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Old 02-04-2015, 01:13 PM   #1
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WDH: Round bar/Friction sway control

My first rig (small SUV+ 20' hybrid trailer) had no WDH. I am still shocked to this day the dealer let me drive off the lot. (I have seen many of you comment on that phenomena) The front wheels were so unloaded and the sway was so bad I NEVER let my family ride with me while towing. Every time a semi passed I was white knuckled. I was so exhausted by the time I arrived it really stunk. Inexperience.

The next rig (Ram 3500 DRW/35' 10k GVWR TT) had a Husky Round bar WDH and friction sway control. The rig is so stable we can load the truck to the max, drive 10 hours and not be any worse for the wear. We do this frequently. It is so easy for my wife, she asks if she can drive just to get the experience.

I can tell you we drag our 10k lb trailer all over the US and haven't had any difficulty at any speed or with any wind, passing vehicles etc. My experience indicates this setup works perfectly so what am I missing?

I can see for some borderline cases where the TV & TT aren't optimally aligned on weight that a $500+ hitch may provide more safety/comfort margin. My question to you guys who constantly downplay this product--why do you give the $345 WDH/sway control (w/ball delivered) such a bad rap?
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Old 02-04-2015, 07:21 PM   #2
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Your hitch is what I have been using for the last 12 years on 2 different trucks and 2 different TT's with no issues. If I thought there was reason to get a better or different hitch, I would have done it by now. Once in a while I get an itch to try the Blue Ox setup but the $600 with no real gain keeps stopping me.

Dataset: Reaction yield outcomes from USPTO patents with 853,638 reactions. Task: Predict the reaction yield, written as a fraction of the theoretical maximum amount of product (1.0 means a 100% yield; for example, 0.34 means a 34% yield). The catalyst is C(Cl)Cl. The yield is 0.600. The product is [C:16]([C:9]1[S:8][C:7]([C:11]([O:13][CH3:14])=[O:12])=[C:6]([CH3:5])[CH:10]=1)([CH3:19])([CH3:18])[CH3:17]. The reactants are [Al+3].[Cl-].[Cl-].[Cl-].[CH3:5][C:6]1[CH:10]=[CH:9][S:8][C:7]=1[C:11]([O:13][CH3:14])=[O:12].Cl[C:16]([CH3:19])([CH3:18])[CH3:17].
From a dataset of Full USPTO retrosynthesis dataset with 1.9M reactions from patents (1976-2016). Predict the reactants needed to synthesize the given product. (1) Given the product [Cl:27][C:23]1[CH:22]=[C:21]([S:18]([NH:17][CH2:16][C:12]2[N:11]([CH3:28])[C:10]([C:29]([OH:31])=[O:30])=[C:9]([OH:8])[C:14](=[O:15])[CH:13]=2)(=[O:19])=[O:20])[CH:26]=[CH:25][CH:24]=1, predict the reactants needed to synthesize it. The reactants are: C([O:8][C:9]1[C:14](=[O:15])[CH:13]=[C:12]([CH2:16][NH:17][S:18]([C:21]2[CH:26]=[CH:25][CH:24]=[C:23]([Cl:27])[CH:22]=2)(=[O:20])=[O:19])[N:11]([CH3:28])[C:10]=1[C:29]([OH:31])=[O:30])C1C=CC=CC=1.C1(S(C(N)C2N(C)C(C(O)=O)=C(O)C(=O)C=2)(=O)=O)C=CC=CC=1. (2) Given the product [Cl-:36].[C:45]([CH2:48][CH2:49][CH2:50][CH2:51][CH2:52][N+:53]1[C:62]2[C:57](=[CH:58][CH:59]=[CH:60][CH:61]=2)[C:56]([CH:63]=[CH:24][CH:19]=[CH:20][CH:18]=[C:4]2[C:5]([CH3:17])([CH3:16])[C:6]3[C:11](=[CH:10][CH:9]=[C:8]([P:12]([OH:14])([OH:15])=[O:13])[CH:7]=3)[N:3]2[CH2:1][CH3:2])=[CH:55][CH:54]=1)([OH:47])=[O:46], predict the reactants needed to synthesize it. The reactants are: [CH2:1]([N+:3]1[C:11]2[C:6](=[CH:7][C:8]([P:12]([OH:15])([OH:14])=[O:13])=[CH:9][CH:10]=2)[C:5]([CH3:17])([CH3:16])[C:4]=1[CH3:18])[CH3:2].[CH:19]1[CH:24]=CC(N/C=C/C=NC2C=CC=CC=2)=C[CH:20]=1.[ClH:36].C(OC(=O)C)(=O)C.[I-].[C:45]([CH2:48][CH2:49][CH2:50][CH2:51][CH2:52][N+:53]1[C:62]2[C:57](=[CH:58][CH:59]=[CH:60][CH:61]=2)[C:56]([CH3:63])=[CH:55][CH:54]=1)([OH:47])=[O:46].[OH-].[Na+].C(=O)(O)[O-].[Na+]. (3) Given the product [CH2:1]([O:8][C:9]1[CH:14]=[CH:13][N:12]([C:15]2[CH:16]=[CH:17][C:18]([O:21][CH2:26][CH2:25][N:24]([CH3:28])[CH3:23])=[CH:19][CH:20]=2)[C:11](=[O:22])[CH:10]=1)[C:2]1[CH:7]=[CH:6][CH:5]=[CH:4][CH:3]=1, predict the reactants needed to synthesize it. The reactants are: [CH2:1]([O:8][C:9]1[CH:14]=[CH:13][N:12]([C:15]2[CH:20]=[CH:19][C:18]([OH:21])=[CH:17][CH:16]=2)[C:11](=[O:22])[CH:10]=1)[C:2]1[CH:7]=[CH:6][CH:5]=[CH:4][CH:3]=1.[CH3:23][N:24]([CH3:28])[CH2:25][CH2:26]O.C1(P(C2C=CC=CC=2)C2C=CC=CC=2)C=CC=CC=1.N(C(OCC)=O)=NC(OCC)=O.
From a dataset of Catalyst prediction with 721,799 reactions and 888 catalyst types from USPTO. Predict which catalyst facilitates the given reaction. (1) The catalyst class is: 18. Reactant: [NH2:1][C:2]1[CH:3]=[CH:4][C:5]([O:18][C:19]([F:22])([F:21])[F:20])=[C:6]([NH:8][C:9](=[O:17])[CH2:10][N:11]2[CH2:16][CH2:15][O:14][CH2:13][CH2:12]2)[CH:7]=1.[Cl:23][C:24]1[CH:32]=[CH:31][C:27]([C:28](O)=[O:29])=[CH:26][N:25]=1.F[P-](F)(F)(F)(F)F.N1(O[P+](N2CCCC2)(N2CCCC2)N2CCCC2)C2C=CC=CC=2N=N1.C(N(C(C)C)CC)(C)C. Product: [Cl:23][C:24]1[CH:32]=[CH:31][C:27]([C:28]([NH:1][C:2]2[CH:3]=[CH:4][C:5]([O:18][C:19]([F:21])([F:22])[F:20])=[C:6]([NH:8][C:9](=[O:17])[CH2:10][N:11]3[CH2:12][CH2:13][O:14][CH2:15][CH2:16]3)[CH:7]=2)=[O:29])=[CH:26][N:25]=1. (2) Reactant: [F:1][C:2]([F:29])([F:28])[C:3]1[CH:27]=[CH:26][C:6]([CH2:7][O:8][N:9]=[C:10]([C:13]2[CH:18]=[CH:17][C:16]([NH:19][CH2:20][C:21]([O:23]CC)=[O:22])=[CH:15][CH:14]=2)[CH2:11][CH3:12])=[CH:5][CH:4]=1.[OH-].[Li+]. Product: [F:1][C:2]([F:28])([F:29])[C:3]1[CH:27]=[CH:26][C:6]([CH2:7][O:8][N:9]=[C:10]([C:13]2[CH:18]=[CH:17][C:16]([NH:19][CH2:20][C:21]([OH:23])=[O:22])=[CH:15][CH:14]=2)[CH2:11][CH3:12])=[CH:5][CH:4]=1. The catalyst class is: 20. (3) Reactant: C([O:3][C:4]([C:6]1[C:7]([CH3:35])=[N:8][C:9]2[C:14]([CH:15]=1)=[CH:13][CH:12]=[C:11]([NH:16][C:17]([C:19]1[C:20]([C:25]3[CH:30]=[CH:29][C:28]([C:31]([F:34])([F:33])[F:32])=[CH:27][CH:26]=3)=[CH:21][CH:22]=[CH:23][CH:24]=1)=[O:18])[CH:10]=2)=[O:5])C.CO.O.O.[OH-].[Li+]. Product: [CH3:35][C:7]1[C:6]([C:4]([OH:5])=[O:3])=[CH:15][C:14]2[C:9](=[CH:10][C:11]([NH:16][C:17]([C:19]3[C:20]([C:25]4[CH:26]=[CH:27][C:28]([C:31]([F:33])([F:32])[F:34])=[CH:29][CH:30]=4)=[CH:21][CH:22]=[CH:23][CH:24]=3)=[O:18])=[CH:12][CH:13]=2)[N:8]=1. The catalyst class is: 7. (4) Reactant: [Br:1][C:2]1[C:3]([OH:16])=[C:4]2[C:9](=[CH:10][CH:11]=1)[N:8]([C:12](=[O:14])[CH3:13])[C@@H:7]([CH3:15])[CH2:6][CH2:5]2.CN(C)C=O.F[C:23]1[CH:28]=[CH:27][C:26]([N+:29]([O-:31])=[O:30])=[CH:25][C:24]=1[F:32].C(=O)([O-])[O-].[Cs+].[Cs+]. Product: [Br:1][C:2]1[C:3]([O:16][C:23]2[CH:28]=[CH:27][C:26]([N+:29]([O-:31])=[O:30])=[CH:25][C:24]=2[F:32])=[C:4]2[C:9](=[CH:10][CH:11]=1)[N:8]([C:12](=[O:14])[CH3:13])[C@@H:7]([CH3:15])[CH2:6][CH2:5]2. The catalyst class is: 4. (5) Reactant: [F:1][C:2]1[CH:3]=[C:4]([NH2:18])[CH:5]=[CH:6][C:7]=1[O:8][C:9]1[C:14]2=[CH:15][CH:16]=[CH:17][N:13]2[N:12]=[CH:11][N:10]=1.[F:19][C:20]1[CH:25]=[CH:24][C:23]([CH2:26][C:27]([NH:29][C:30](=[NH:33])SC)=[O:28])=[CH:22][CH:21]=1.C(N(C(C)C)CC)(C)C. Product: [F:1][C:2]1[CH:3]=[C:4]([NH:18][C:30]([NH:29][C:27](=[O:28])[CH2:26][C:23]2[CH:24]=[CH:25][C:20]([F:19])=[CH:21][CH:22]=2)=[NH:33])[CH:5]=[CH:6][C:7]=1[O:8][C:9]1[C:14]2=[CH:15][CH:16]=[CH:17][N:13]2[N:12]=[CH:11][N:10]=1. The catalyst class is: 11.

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Old 02-05-2015, 08:13 AM   #3
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I've been using a simple WDH with or without a single friction anti-sway bar for years. Never any problems, but that may be because both my trailers have had greater than 15% tongue weight because their axles are set pretty far back from the hitch.

Higher TW really helps reduce the chance of sway. IMHO, folks with TWs down to 10% will quickly find out they have a problem. If my trailer's TW was that low, I'd be spending thousands of $$ on a Propride or Hensley.

Even with my higher TW, I like to have sway control especially in the case of emergencies. Once had a car cut me off and had to swerve hard to the right, and then back. The trailer wobbled back and forth a couple of times but recovered fine. The friction sway control helped speed that recovery and damped the oscillations.

Just recently changed to a Equal-I-Zer WDH with builtin sway control, but that was only because I needed a heavier WDH and decided the convenience of the "builtin" friction sway control was worth the higher price over a separate sway bar. We'll see, haven't really used it yet.
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Old 02-05-2015, 08:34 AM   #4
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What are you missing? If the round bar is rated for the tongue load (or the amount you have sprung when hooked) then nothing. Your 3500 DRW is more than adequate for the trailer you have. 10k GVWR trailer probably doesn't weight that unless you have it fully loaded with water tanks full while traveling. Have you weighed it? The truck probably weighs as much as the trailer and is capable of handling more, so it should feel stable. Too many people try to tow a trailer that far exceeds the tow vehicles weight and capabilities, and that leads to the tail wagging the dog.